O'Really?

June 10, 2014

Weasel Words of Weather Forecasters: Will it rain today?

Sunny intervals? Really?

According to the urban myth, the eskimos have hundreds of words for snow. But meteorologists, especially British weather forecasters, have just as many words for rain. Take this typical forecast for example:

TODAY: Showers will continue in the north and west, but become more lighter and more isolated as the night progresses. Remaining dry elsewhere with clear spells and light winds.

TOMORROW: Largely dry and bright with sunny spells, the best of the sunshine in the south. A few light showers are likely for Scotland and Northern Ireland. Warm with light winds.

Many people just want to know will it rain today and should I take a brolly? Deciphering the weasel words above can be frustrating, in case you find this confusing, here’s a quick (and incomplete) translation into plain words [1].

Weasel Weather Words Will it rain? Actual meaning in plain english
stormy yes (lots)
showers yes
becoming wetter yes
low pressure moving in from the west yes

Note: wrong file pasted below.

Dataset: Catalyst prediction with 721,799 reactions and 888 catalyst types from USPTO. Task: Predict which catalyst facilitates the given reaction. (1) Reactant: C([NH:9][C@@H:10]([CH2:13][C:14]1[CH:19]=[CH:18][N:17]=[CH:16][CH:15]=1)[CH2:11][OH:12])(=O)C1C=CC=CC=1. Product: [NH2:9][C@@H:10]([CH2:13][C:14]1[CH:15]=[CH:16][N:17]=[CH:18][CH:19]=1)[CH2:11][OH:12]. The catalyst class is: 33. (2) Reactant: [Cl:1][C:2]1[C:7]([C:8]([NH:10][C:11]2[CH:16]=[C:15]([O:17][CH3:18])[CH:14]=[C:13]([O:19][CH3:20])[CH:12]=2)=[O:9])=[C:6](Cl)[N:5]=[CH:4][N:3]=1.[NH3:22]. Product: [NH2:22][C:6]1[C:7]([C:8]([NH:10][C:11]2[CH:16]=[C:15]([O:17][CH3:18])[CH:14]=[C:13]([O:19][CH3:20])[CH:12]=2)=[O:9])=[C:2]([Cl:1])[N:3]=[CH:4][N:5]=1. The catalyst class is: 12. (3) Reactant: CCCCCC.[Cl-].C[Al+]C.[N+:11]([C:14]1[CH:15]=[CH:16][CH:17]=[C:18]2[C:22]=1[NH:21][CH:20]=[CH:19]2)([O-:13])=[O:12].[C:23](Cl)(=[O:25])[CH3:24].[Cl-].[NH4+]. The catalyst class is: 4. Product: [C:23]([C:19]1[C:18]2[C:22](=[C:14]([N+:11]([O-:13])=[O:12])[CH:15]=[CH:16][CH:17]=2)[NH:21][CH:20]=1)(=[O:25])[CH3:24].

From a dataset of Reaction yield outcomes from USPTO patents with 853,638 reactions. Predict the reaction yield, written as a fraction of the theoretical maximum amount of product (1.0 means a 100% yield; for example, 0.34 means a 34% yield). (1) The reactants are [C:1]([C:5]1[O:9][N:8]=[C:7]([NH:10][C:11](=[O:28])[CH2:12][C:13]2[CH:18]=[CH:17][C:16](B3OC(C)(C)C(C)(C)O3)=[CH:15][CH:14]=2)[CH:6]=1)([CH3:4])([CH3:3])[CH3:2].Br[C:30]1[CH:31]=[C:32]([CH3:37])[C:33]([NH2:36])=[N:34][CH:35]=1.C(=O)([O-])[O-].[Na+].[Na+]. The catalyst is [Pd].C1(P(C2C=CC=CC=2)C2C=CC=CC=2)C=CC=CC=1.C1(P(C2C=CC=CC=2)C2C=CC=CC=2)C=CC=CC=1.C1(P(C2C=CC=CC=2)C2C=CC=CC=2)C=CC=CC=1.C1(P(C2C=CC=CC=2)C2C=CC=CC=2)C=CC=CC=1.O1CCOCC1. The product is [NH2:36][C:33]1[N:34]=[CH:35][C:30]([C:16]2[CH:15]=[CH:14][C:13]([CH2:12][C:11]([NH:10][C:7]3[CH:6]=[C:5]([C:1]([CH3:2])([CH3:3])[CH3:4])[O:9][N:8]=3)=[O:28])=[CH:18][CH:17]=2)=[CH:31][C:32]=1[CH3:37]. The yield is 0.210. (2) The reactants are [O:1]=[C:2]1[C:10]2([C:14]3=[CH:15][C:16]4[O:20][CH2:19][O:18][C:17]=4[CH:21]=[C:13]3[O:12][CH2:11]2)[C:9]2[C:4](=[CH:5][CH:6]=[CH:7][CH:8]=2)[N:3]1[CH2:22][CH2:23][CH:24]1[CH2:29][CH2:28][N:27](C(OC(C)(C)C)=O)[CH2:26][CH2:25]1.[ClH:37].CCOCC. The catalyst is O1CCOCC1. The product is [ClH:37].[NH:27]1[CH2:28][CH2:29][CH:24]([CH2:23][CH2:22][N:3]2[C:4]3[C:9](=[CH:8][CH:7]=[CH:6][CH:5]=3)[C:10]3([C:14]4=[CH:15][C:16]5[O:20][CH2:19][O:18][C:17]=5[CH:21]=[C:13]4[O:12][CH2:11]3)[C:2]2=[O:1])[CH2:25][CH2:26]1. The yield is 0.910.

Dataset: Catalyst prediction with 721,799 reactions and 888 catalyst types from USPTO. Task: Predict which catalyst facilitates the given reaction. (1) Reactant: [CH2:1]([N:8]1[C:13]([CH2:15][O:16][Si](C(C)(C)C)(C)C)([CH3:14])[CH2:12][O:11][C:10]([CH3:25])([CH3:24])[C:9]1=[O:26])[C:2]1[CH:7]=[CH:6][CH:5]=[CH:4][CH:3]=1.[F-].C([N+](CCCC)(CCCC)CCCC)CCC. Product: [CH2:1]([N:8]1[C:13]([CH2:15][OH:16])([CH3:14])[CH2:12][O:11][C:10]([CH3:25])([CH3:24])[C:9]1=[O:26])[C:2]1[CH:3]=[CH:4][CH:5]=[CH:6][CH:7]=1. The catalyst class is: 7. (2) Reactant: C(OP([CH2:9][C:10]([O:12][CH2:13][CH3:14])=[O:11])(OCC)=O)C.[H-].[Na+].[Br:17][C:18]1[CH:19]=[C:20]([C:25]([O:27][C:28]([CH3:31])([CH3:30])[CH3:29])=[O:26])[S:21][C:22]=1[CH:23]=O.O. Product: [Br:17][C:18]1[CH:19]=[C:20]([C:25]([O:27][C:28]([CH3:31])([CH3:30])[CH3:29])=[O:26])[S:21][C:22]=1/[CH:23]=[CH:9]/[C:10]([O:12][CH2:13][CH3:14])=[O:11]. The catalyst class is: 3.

sunshine with showers yes
showery intervals yes
unsettled yes
wet patches yes
sunny intervals yes
blustery yes (probably)
mainly dry yes
becoming brighter later yes
sunny spells yes
humid yes
brighter elsewhere yes (where you are)
thundery downpours yes (lots)

I hope this clears things up a bit.

References

  1. Ernest Gowers (1954) Plain Words: A Guide to the use of English revised and updated by Rebecca Gowers ISBN: 0141975539

1 Comment »

  1. Have you tried the new Met Office on-line forecast, it even gives the phase of the moon.

    Comment by philipstrange — June 12, 2014 @ 3:20 pm | Reply


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